Blasphemy Laws Return to Denmark
Unbelief Brief
December 18, 2023
First reported to be an object of consideration months ago, the Danish government has finally passed its bill banning public desecrations of scripture.

Long-overdue release of Nigerian blasphemy accused

Two weeks ago, the Nigerian legal system appeared to be dragging its feet in the case of Rhoda Jatau, a Christian woman accused of blasphemy and detained for the same crime after she spoke up in condemnation of the lynching of Deborah Yakubu, also on blasphemy accusations. 

It now appears, however, after 18 long months of detention (still 18 too many), that Jatau is safe for the time being. Several news outlets have reported that she has been released from her imprisonment, and this has been confirmed by official bodies including the United States Commission on International Religious Freedom. Jatau is now reportedly in an “undisclosed location” due to the danger to her life that yet remains.

The fact that she was ever arrested is a travesty and a stain on Kano State and Nigeria more broadly. As in so many other cases, more than a year of her life was stolen by the brutality of a state government with frenzied theocratic impulses and a central government which refuses to rein it in. The fact that this situation makes her “one of the lucky ones” who face such situations is a moral disgrace—but, all the same, her overdue release is welcome.

Denmark passes scripture-burning law

First reported to be an object of consideration months ago, the Danish government has finally passed its bill banning public desecrations of scripture which holds significance for any religious community. The law covers scriptures for all religions recognized by the nation, but it is functionally a “Qur’an burning ban,” as repeated instances of Qur’an burning are what spurred its enactment in the first place. Those who violate the law can face fines—and up to two years in prison.

Thus, Denmark—a nation which just six years ago repealed an antiquated and unenforced blasphemy law in a commendable act of championing freedom of expression—is once again ruled by a blasphemy law. However narrow this particular law’s focus, the Danish government has re-opened Pandora’s Box just when they finally had managed to close it.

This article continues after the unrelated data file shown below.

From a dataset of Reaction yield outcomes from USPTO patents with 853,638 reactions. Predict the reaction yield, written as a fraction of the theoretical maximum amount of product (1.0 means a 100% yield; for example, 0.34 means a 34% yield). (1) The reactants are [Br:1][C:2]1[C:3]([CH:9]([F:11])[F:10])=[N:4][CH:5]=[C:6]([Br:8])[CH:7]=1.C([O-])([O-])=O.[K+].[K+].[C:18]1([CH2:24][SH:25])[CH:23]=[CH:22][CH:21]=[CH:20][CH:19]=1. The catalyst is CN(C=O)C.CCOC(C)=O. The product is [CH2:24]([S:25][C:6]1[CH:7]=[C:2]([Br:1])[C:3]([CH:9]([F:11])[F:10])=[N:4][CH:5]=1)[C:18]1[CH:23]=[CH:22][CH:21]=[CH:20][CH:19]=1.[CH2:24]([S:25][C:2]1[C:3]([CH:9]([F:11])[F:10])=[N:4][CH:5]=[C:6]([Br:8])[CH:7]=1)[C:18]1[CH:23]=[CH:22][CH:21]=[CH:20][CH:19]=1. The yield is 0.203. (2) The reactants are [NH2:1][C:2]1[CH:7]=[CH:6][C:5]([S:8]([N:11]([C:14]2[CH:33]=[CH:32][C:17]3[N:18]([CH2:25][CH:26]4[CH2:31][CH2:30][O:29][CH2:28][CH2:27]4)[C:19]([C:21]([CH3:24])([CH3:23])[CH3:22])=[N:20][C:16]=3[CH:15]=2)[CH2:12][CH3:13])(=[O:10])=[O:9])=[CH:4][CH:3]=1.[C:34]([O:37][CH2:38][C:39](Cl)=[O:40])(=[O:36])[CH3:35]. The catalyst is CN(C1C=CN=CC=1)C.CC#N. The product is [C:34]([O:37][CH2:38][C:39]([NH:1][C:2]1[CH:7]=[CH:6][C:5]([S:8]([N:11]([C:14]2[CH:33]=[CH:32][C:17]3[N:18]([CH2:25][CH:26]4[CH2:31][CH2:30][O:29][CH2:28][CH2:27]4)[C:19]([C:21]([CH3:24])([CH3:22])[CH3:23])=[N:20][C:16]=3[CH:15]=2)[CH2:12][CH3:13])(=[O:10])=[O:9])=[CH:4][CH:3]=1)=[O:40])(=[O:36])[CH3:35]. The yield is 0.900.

The law was purportedly made necessary by unrest, domestic and international, that a spate of Qur’an burnings this year had caused. But wasn’t the same also true for the controversial Jyllands-Posten cartoons of 2005? Isn’t the same also true any time someone prominent in Denmark voices criticisms of Islamic doctrines?

With this new law, Denmark now has both the political potential and the necessary justification for new blasphemy legislation later on—and it is a shocking and extremely disappointing reversal for a country that has refused religious pressures to bend on freedom of expression in the past. 

Six teens convicted in Samuel Paty case

In 2020, French schoolteacher Samuel Paty was beheaded in broad daylight after being accused of blaspheming Islam. Specifically, he was accused of showing cartoons of the Prophet Muhammad in class, during a lesson on freedom of expression, and asking Muslim students to leave the room before he showed the drawings.

Now, six teenagers have been convicted in the case, five for engaging in a conspiracy that resulted in the attacker being able to murder Paty, and one for lying about the detail of Paty asking Muslim students to leave the room (she was not present in class that day)—a key detail in the campaign of outrage against the teacher which was then organized.

France 24 reports:

Five of the teens on trial, who were 14 or 15 at the time of Paty's murder, were being tried for criminal conspiracy with intent to cause violence.

They were accused of having been on the lookout for Paty and identifying him to the killer in exchange for money. 

Four of them received suspended sentences of between 14 and 18 months.

The fifth was sentenced to two years in prison, but 18 months of that was suspended and the teenager will be released with an electronic tag for the remaining six months.

A sixth teenager, a girl who was 13 at the time, was accused of false allegations for wrongly saying that Paty had asked Muslim students to identify themselves and leave the classroom before he showed the cartoons. She was not present in the class.

She received an 18-month suspended sentence.

Thus none will serve jail time. The family and their lawyers have reportedly found these verdicts far too lenient, reacting with “anger, disappointment, and incomprehension.”

Parents who organized a protest campaign against Paty will be tried separately for incitement sometime next year.

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